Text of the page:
New editions and facsimiles of Percy Bysshe Shelley's works are changing the landscape of Shelley studies by making complete compositions and fragments that have received only limited critical attention readily available to scholars. Building on the work begun in Weinberg and Webb's 2009 volume, The Unfamiliar Shelley, The Neglected Shelley sheds light on the breadth and depth of Shelley's oeuvre, including the poet's earliest work, written when he was not yet twenty and was experimenting with gothic romances, and other striking forms of literary expression, such as two collections of provocative verse. There are discussions of Shelley's collaboration with Mary Shelley in the composition of Frankenstein, and his skill as a translator of Greek poetry and drama, reflecting his urgent concern with Greek culture. His contributions to prose are the focus of essays on his letters, the subversive notes to Queen Mab, and his complex engagement with Jewish culture. Shelley's considerable corpus of fragments is well-represented in contributions on the later narrative fiction, 'Athanase'/'Prince Athanase', and the significant group of unfinished poems, including 'Mazenghi', 'Fiordispina', 'Ginevra' and 'The Boat on the Serchio', that treat Italian topics. Finally, there are explorations of subtle though neglected or underestimated works such as Rosalind and Helen, The Sensitive-Plant, and the verse-drama Hellas. The Neglected Shelley shows that even the poet's apparently slighter works are important in their own right and are richly instructive as expressions of Shelley's developing art of composition and the diverse interests he pursued throughout his career.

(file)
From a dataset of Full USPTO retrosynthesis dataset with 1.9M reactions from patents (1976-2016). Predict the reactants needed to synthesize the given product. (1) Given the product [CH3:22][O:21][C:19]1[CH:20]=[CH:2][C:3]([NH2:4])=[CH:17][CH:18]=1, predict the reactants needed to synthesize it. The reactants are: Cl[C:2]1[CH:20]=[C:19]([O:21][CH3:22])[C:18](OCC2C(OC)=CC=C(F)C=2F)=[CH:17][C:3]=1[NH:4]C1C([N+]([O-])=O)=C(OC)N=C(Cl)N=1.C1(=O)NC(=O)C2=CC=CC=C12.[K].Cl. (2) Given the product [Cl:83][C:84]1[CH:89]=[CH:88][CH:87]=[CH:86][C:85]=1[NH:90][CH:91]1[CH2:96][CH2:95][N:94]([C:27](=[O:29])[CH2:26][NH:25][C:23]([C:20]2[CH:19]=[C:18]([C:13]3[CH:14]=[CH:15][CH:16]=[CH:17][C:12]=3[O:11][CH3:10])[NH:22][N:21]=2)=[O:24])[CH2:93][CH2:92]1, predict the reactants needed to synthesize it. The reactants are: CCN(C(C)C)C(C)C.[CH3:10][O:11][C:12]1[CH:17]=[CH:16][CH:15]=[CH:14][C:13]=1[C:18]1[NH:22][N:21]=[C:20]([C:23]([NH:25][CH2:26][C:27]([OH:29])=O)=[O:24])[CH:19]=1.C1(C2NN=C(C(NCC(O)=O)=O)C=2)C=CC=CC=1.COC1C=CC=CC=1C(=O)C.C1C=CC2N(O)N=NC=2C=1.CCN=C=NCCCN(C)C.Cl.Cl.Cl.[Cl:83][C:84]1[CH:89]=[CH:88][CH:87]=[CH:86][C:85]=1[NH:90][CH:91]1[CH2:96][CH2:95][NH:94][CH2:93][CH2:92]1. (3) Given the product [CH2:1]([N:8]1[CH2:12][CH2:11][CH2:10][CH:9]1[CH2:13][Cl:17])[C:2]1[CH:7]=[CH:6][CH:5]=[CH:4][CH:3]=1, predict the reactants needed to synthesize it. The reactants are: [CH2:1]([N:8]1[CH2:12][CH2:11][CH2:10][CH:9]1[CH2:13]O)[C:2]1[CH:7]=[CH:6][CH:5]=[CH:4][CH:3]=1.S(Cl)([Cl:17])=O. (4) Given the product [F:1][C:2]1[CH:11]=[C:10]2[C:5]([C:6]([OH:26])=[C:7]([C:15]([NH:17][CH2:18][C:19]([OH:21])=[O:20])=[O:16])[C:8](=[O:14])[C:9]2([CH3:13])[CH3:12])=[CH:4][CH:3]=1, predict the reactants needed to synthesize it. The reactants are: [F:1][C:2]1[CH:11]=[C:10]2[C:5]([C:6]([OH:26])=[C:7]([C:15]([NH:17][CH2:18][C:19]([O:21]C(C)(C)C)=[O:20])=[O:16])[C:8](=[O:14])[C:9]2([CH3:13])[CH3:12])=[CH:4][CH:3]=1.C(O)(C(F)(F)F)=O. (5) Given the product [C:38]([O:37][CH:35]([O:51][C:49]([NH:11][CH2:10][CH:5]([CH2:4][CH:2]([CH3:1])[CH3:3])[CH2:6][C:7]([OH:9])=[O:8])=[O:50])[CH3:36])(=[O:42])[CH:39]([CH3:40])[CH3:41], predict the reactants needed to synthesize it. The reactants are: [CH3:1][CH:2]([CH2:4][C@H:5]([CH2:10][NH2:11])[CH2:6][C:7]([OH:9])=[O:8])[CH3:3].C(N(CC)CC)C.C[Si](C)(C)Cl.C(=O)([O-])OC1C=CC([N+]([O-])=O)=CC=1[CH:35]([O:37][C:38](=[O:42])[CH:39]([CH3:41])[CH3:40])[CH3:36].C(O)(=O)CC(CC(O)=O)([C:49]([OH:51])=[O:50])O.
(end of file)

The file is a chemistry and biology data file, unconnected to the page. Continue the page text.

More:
'These erudite and critically attentive essays convince us of the lasting significance of Shelley’s less familiar poetical and prose works, as much as they render unfamiliar the better known passages and ideas in Shelley’s poetry and prose. With assured critical purpose, the collection challenges and revises our preconceptions about Shelley’s attitudes towards antiquity, European culture, the gothic, nationhood, and ethnicity, as well as his practices as a poet and commitment to the medium of prose. The Neglected Shelley signals vitally innovative directions in the field of Shelley studies for years to come.' - Mark Sandy, Durham University, UK
'All in all, these essays comprise an impressive range of material and testament to the extraordinary breadth of Shelley’s achievement as a writer. And without doubt, these innovative, carefully-researched essays succeed in the editors’ aim of bringing within the pale of Shelley studies neglected aspects of his work and of illuminating unfamiliar aspects of ostensibly well-known or canonical pieces.' - Cian Duffy, Copenhagen University, European Romantic Review, 27:4